The psychologist Carl Jung wrote of the collective unconscious, a source of deep common understanding and knowledge that every person seems to somehow draw from. I've always liked this concept, and I've often thought we could take this further and consider the concept of the collective self. While Jung's collective unconscious is present in our lives as a source of awareness and feeling, the collective self is something else: it's the source of our shared willfulness, our common motivation, our us.
I like to introduce the concept of the collective self into ethical arguments to help explain how human beings can be self-interested and concerned for the well-being of other individuals at the same time. It's often said that we are all motivated primarily by self-interest, but if we examine the goals that truly drive us in our everyday lives, the things that we care about and work hard for, we quickly see that we tend to be motivated not by private benefit but, more often, by public benefit of one kind or another.
Our concern and desire for the well-being of other members of the social groups to which we belong, or the well-being of humanity as a whole, is not a derived element, not a projection of individual self-interest mapped according to utilitarian needs onto others. Rather, our concern and desire for the well-being of numerous collective groups to which we belong is a primary instinct. We care about us. Us, it turns out, is no less a strong glue than me.
"Take what you have gathered from coincidence," Bob Dylan sang. Sometimes I'm not sure what to take, and what to leave behind.
Two mathematically improbable coincidences haunted me this Saturday, both related to current events and to this website, Literary Kicks. First, I woke up early Saturday morning and spent a calm hour sipping coffee, eating blueberry Special K and browsing through my complete Plato, intent on finding a kick-ass philosophical quote to put up as the day's blog post. I finally picked a choice snatch of dialogue from the Meno, an old favorite.
Just as this blog post was going up, a brainy, deluded and possibly schizophrenic 22-year-old creep from Tuscon, Arizona named Jared Lee Loughner was shooting six people in a shopping center. Later that day an online list of Loughner's favorite books was revealed. I was shocked to see on the list, along with titles like The Communist Manifesto and Mein Kampf, an excellent novel by Ken Kesey and two by Plato: the Republic and ... you guessed it, the Meno.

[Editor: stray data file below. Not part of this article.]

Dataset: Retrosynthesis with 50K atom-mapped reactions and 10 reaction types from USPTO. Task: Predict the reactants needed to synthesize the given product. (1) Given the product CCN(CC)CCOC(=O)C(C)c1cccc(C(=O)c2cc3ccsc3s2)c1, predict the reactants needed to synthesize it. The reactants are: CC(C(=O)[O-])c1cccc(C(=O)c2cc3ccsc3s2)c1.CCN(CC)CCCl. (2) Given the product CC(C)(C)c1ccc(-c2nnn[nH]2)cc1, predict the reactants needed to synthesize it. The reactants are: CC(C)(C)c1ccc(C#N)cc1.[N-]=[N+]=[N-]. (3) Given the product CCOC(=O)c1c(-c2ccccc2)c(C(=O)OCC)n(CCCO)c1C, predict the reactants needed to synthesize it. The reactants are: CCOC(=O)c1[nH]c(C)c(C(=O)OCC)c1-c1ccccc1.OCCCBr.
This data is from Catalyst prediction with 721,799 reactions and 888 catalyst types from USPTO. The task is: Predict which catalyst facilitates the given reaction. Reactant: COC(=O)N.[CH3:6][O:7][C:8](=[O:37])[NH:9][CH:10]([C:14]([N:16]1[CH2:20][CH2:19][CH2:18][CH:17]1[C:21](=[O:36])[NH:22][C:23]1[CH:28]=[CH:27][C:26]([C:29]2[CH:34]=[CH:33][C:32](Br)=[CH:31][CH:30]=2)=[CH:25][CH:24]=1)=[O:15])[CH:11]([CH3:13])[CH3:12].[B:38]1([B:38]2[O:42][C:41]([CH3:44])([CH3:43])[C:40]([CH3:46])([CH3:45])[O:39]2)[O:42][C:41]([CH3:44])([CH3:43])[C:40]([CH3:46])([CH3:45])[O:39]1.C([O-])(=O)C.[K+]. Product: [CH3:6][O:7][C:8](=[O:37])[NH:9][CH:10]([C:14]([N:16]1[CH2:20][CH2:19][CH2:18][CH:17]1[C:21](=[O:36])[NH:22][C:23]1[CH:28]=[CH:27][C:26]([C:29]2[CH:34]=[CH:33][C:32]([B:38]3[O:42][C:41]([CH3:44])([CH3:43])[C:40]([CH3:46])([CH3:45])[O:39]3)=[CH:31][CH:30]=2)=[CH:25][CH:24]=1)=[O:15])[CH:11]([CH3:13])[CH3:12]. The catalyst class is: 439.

Socrates: When you speak of a person desiring fine things, do you mean it is good things he desires?
Socrates: Then do you think some people desire evil and others good? Doesn't everyone, in your opinion, desire good things?
Socrates: And would you say that the others suppose evil to be good, or do they still desire them although they recognize them as evil?
Meno: Both, I should say.
Socrates: What? Do you really think that anyone who recognizes evils for what they are, nevertheless desires them?
Socrates: Desires in what way? To possess them?
Meno: Of course.
Socrates: In the belief that evil things bring advantage to their possessor, or harm?
Meno: Some in the first belief, but some also in the second.
Socrates: And do you believe that those who suppose evil things bring advantage understand that they are evil?
Meno: No, that I can't really believe.
Socrates: Isn't it clear then that this class, who don't recognize evils for what they are, don't desire evil but what they think is good, though in fact it is evil, those who through ignorance mistake bad things for good obviously desire the good?
Meno: For them I suppose that is true.
Socrates: Now as for those whom you speak of as desiring evils in the belief that they do harm to their possessor, those presumably know that they will be injured by them?
Meno: They must.
Socrates: And don't they believe that whoever is injured is, in so far as he is injured, unhappy?
Meno: That too they must believe.
Socrates: And unfortunate?
Socrates: Well, does anybody want to be unhappy and unfortunate?
Meno: I suppose not.
Socrates: Then in not, nobody desires what is evil, for what else is unhappiness but desiring evil things and getting them?
Meno: It looks as if you are right, Socrates, and nobody desires what is evil.